IT HAS fast become a culinary highlight on the menus of many pubs, bars and restaurants and it could hold the key to a stronger British pork industry,
Pulled pork is becoming a popular choice among consumers and members of the Ladies In Pigs group were trying to capitalise on this trend by hitting the road this week.
Sue Woodall, of North Cave, East Yorkshire, and chairman of Ladies In Pigs was joined by fellow members Judy Simpson and Jill Piercy.
They attended Monks Cross Shopping Park, York, and The Dome Leisure Park in Doncaster to promote pork shoulder, the cut that lends itself to pulled pork dishes.
The campaign is being co-ordinated by the British Pig Executive (BPEX), the pig levy payers’ organisation, and has gained the support of Michelin-starred chef and restaurant owner Tom Kerridge who is acting as an ambassador.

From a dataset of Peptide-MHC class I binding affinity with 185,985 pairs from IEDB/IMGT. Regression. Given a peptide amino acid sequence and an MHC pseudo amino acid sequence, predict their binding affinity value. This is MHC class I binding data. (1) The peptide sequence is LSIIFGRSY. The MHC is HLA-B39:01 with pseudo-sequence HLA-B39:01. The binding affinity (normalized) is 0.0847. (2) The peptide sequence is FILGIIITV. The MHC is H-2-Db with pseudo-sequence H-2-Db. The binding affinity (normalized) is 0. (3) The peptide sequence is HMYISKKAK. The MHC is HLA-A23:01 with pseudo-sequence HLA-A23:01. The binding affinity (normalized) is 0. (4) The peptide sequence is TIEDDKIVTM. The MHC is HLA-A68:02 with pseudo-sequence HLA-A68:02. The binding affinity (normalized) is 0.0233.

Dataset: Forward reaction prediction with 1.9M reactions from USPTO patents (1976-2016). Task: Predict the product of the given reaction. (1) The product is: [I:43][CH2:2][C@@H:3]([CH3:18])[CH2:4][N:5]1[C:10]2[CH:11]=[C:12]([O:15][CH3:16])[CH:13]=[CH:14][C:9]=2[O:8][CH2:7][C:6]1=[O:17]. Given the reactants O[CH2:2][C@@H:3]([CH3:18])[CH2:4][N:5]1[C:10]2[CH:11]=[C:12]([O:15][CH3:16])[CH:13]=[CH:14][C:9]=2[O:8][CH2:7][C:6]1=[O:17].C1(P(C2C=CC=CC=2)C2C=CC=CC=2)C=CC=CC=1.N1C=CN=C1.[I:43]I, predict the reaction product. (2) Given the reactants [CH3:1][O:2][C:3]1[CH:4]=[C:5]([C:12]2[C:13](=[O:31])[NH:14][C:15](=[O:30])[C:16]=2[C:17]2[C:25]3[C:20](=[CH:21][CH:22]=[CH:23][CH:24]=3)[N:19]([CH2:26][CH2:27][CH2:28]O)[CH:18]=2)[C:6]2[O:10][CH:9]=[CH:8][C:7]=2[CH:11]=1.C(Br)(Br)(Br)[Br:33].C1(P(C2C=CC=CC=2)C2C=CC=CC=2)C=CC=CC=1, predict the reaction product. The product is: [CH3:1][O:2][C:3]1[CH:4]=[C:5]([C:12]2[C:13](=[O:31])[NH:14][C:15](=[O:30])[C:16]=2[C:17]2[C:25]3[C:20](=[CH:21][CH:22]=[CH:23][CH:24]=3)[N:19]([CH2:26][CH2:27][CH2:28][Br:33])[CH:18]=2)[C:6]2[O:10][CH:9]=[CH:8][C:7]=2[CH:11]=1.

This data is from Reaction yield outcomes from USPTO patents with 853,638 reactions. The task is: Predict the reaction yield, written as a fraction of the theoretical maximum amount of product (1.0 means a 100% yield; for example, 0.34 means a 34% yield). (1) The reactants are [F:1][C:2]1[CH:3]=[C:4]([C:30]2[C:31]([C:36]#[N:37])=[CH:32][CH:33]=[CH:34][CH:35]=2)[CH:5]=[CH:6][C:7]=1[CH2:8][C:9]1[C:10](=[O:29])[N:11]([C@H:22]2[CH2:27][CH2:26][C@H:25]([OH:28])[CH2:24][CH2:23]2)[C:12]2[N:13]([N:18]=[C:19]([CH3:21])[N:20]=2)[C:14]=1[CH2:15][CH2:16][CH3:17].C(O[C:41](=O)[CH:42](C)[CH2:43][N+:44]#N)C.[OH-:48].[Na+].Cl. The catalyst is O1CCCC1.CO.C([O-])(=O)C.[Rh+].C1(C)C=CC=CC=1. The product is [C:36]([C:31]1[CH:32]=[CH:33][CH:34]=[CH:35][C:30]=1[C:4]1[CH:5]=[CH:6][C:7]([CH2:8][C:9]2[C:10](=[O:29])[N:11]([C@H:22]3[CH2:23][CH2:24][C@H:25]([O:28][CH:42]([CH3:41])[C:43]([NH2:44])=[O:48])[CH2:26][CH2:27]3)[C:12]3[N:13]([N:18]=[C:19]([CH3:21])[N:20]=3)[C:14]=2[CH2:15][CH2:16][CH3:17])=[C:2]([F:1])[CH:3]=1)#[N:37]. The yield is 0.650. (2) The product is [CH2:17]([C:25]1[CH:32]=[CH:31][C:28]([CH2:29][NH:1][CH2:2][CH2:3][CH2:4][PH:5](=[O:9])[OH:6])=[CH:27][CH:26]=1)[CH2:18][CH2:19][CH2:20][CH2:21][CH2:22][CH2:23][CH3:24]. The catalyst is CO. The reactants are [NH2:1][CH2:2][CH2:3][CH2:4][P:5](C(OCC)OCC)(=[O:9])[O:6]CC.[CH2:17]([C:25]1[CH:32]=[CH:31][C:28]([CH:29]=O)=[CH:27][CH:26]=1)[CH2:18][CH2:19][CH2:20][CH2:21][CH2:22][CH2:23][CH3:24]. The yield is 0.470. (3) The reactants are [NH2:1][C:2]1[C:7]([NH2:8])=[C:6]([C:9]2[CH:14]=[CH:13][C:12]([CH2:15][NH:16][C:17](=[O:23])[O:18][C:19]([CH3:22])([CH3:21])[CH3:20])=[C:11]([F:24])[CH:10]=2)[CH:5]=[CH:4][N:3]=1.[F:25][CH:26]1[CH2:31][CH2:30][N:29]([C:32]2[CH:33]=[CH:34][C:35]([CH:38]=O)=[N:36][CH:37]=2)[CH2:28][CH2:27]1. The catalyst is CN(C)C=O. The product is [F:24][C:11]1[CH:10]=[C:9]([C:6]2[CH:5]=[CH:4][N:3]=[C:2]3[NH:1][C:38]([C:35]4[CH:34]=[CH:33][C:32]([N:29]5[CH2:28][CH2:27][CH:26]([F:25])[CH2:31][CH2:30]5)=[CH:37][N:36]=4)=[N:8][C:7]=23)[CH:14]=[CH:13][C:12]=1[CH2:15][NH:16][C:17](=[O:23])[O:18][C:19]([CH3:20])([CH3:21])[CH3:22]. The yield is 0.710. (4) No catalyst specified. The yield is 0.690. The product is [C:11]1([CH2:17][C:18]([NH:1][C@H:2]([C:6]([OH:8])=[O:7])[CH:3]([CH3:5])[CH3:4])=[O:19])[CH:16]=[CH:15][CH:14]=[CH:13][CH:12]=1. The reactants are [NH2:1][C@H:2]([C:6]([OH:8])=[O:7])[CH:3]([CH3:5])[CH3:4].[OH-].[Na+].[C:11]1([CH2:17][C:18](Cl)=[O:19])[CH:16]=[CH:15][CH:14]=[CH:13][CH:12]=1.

“I am really excited to be on board because I absolutely love pulled pork,” said Mr Kerridge, who serves pork among dishes at his award-winning Buckinghamshire gastro-pub The Hand and Flowers.
“Pork shoulder is one of the most under-utilised meat cuts, but one of the easiest to cook, most definitely full of flavour and great value for money.
“I hope this campaign will inspire people to give pulled pork a go at home.
“Pulled pork is one of the restaurant industry’s best kept secrets and consumers just aren’t aware of how easy it is to create a great-tasting, impressive dish.”
According to BPEX, British pig farmers currently rear around 10 million pigs each year with Brits eating around 26 million loins - much of this as bacon - and 19m legs. However, current figures show consumers eat the shoulder joints from just six million pigs.
BPEX hope that by promoting shoulder as pulled pork it could lead to families eating more of the shoulders produced in this country and thus making pig farming more sustainable in the long term.
The pulled pork campaign has also hit the small screen, with TV coverage having premiered at the end of Friday evening’s episode of Coronation Street.